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Why women get a raw deal from banks

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Being debanked is pretty awful … just ask Nigel Farage or Chris Skinner ... but what about if you’re a woman? As money controls life, do women get a good deal? Not really. Everywhere around the world, women have less access and use of banking, and yet women are the global influencers of finance. What’s going wrong?

The main thing is work and money, which is largely controlled by men. This is reflected in figures from every economy but here is an example that illustrates it well:

Source: The World Bank

What is interesting in this debate is that, as I’ve blogged often, money controls life. When a woman does not have a bank account or depends on a male for their financial needs, then there is a change of power and a power influence that is a distortion. There are many papers that highlight this issue, and the core point is that if you cannot have a bank account or are dependent upon a partner who has one, then you are controlled and possibly subjugated. Danske Bank makes this clear, showing that financial abuse can be when someone:

  • Stopped you from having access to your bank account or insisted their name be added to your accounts.
  • Prevented you from spending on essentials items like food and bills.
  • Asked you to account for everything you spend.
  • Insisted you give them your income from salary or benefit payments.
  • Takes out money or gets credit or loans in your name without your knowledge or permission.
  • Spend your household budget on other things without telling you.
  • Forces you to put all the household bills in your name.
  • Has offered to buy shopping or pay bills with your money, but you don’t see this happening.
  • Withdraw money from your account without your knowledge or permission.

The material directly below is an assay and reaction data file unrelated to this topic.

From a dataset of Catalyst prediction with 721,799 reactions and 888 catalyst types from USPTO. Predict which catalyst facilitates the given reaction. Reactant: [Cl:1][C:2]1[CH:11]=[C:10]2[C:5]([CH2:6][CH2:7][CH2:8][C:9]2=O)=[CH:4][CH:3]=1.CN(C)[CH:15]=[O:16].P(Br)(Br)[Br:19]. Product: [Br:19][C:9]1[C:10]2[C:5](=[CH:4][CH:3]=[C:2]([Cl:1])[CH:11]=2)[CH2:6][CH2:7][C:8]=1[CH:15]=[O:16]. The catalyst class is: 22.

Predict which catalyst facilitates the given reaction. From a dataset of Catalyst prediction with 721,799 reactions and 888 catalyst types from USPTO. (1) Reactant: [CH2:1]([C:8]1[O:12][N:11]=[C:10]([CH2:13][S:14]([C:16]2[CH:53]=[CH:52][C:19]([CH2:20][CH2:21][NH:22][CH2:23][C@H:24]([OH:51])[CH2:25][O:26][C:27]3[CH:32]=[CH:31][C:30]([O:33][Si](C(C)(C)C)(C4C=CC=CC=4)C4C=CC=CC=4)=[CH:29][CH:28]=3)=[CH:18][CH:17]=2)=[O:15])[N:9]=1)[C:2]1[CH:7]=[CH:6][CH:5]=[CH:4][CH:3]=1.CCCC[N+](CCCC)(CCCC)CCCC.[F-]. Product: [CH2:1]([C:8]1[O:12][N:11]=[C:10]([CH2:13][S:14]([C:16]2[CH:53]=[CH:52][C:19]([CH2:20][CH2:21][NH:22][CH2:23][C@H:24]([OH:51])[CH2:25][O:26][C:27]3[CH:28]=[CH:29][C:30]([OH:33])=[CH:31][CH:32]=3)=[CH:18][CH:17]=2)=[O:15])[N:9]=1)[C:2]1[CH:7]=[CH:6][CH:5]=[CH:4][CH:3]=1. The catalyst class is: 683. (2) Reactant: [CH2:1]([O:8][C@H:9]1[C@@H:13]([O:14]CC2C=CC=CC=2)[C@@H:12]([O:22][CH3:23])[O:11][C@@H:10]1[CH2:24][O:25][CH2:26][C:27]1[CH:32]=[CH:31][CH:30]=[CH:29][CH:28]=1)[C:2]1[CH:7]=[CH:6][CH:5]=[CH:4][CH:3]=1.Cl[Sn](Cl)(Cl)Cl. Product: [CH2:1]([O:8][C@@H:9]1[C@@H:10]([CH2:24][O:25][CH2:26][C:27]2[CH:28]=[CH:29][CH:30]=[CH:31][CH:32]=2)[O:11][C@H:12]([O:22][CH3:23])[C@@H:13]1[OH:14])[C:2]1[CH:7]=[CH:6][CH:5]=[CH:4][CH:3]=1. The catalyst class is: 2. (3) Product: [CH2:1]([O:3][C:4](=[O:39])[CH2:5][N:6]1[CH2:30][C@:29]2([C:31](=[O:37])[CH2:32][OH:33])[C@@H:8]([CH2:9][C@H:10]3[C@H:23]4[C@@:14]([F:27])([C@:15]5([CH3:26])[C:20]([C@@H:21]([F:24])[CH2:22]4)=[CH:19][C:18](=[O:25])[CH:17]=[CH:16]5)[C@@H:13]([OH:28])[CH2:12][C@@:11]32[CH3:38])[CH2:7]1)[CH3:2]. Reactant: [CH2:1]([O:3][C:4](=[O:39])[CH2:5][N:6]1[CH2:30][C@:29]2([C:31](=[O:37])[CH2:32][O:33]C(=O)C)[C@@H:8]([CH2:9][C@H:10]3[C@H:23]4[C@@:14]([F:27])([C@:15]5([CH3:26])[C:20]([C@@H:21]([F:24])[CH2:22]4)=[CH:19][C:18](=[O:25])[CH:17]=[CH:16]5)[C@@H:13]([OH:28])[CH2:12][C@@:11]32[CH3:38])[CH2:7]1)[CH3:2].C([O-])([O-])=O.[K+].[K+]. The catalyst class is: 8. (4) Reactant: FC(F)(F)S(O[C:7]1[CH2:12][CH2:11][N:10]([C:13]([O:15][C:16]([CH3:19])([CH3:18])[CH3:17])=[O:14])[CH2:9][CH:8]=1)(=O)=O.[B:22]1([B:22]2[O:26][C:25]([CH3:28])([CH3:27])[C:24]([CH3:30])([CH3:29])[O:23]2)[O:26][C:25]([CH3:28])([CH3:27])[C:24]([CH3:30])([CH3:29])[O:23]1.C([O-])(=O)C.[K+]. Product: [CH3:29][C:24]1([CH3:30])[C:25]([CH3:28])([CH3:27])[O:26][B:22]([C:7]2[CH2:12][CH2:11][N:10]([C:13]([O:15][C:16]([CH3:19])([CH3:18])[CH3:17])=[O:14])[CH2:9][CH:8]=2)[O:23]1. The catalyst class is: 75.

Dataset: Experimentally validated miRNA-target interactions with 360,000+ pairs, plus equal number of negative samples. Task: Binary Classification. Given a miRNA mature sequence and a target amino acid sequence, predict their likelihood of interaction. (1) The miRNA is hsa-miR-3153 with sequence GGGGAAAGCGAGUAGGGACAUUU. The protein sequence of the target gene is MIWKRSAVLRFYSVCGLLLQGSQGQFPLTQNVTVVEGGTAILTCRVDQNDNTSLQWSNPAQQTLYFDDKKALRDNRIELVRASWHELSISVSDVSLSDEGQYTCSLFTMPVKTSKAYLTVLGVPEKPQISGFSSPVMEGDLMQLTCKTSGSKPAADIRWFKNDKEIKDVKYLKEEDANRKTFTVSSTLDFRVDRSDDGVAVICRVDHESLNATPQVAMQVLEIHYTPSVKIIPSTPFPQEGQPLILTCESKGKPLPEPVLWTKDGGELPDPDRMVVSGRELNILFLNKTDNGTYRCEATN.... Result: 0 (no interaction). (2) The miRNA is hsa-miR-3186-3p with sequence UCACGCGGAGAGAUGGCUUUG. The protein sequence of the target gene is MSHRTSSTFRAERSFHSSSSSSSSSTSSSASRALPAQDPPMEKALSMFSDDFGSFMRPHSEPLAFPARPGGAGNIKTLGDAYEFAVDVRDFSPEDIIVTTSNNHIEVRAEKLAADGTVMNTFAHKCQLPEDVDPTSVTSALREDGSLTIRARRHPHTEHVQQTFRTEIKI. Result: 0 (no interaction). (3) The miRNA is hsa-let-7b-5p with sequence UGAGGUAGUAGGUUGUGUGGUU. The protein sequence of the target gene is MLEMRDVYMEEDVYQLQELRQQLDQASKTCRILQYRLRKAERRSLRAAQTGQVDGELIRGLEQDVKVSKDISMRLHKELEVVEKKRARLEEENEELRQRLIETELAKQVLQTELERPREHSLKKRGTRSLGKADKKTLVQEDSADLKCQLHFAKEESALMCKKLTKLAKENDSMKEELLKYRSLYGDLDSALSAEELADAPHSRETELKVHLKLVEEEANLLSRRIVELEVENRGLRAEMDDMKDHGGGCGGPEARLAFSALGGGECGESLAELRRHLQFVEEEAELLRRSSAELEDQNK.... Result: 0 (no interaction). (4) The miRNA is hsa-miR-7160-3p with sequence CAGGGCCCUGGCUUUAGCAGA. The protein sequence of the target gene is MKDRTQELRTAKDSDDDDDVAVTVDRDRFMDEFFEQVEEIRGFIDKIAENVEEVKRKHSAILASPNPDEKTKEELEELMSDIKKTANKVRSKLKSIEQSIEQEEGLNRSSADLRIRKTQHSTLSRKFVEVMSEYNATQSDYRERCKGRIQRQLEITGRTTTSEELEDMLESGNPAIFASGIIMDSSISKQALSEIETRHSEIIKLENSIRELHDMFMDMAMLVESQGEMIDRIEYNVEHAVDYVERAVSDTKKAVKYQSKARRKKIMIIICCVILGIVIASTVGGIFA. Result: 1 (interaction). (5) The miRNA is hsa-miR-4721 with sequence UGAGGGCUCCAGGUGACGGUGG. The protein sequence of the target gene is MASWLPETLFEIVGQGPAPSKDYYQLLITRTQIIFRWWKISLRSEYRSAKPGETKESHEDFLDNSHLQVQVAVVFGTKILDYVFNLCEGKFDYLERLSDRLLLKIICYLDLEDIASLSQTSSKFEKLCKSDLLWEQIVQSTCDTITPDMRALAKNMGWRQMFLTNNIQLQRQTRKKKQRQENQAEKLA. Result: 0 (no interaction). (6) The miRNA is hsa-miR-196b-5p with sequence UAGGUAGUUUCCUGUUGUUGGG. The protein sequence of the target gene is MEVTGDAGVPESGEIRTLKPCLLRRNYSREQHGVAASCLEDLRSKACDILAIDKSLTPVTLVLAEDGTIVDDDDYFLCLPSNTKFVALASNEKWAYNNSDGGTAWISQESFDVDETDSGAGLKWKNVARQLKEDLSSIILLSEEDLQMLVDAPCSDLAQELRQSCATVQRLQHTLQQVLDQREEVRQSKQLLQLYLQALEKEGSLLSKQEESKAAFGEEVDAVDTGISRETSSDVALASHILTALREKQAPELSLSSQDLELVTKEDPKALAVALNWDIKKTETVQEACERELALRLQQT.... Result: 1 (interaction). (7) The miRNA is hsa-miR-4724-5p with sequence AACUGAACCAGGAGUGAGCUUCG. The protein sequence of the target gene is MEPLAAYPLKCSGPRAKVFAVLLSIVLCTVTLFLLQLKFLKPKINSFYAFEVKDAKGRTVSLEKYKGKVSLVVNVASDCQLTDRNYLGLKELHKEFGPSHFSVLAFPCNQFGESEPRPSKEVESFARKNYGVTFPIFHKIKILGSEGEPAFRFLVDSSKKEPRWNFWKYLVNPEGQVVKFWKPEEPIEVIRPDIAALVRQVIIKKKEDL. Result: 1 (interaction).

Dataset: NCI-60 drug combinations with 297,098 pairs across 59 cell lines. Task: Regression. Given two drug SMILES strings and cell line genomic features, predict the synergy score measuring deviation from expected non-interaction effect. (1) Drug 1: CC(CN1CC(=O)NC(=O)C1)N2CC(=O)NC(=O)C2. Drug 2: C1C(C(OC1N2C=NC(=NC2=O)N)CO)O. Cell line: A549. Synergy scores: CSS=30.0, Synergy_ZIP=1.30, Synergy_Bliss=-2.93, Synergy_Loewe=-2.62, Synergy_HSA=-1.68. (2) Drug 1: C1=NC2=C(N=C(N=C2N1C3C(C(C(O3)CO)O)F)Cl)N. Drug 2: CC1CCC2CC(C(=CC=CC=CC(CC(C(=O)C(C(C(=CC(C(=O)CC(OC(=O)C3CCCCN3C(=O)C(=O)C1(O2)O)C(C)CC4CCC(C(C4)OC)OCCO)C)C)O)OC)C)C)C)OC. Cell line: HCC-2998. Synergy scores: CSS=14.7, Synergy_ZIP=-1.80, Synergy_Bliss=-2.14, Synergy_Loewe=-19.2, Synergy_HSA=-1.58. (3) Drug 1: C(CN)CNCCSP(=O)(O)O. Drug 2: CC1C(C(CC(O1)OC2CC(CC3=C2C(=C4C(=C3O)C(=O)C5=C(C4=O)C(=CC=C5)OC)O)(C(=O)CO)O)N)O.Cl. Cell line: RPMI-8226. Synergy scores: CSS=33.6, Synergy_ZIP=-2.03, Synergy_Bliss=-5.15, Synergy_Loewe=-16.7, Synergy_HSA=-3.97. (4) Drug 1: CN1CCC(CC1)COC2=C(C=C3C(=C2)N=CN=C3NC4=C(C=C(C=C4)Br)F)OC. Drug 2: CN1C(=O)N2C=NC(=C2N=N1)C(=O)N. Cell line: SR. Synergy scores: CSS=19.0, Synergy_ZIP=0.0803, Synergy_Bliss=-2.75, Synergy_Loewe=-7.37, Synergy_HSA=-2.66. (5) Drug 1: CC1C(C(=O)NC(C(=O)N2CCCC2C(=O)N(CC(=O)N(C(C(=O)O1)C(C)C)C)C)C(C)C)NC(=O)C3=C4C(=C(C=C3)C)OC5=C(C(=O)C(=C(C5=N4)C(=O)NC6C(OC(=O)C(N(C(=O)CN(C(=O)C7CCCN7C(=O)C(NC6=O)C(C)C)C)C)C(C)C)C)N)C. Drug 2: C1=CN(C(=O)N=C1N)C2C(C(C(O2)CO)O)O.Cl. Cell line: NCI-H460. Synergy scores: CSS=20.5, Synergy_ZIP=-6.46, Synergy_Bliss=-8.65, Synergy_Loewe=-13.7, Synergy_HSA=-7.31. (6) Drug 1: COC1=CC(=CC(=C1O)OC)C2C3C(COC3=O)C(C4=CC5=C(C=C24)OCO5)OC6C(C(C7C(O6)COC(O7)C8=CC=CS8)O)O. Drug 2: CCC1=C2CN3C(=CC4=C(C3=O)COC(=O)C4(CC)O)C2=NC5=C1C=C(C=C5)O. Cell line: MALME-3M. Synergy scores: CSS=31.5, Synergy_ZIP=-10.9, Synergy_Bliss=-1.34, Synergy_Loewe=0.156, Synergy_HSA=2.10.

• Puts pressure on you to draw down, transfer or stop making pension payments.
  • Makes you take out or stop paying for insurance policies.

This point came home to me when watching The Handmaid’s Tale, Margaret Attwood’s amazing story of a dystopian future where fertile women [“Handmaids”] are driven into child-bearing slavery. How did that come about? Well, harking back to Margaret Attwood’s seminal book, she points to the first point of control: money. Paper money had been replaced by Compucards that accessed bank accounts directly. One day, after the fall of the government, Offred – the lead character in The Handmaid’s Tale – tried to use her Compucard in the local store, and her number was declared invalid. She called her bank, and got a recording stating that the lines were overloaded. When she reached her home, Offred called her friend and learned that women could no longer legally work or hold property. Their bank accounts were transferred to their husbands or the nearest male family member.

Money is power and power controls everything.

For this reason, I think it is interesting to watch the number of women founding and running financial firms and fintech startups. Here are a few:

If you want to know more then checkout the Women in FinTech powerlist, published annually by Innovate Finance (run by a woman), but what got me, in thinking about The Handmaid’s Tale, is that if you debank someone then that’s it. They have less or no power and, for women, many are debanked. For many women, they depend upon a partner to provide their financial service. That’s not right and needs to change. We need more access for all women to open banking and full financial services. There’s a big opportunity there and some are taking it. Is this something you could do?


Cover image sourced from here: The Living Wage can loosen the grip of women’s poverty

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Chris M Skinner

Chris Skinner is best known as an independent commentator on the financial markets through his blog,, as author of the bestselling book Digital Bank, and Chair of the European networking forum the Financial Services Club. He has been voted one of the most influential people in banking by The Financial Brand (as well as one of the best blogs), a FinTech Titan (Next Bank), one of the Fintech Leaders you need to follow (City AM, Deluxe and Jax Finance), as well as one of the Top 40 most influential people in financial technology by the Wall Street Journal's Financial News. To learn more click here...

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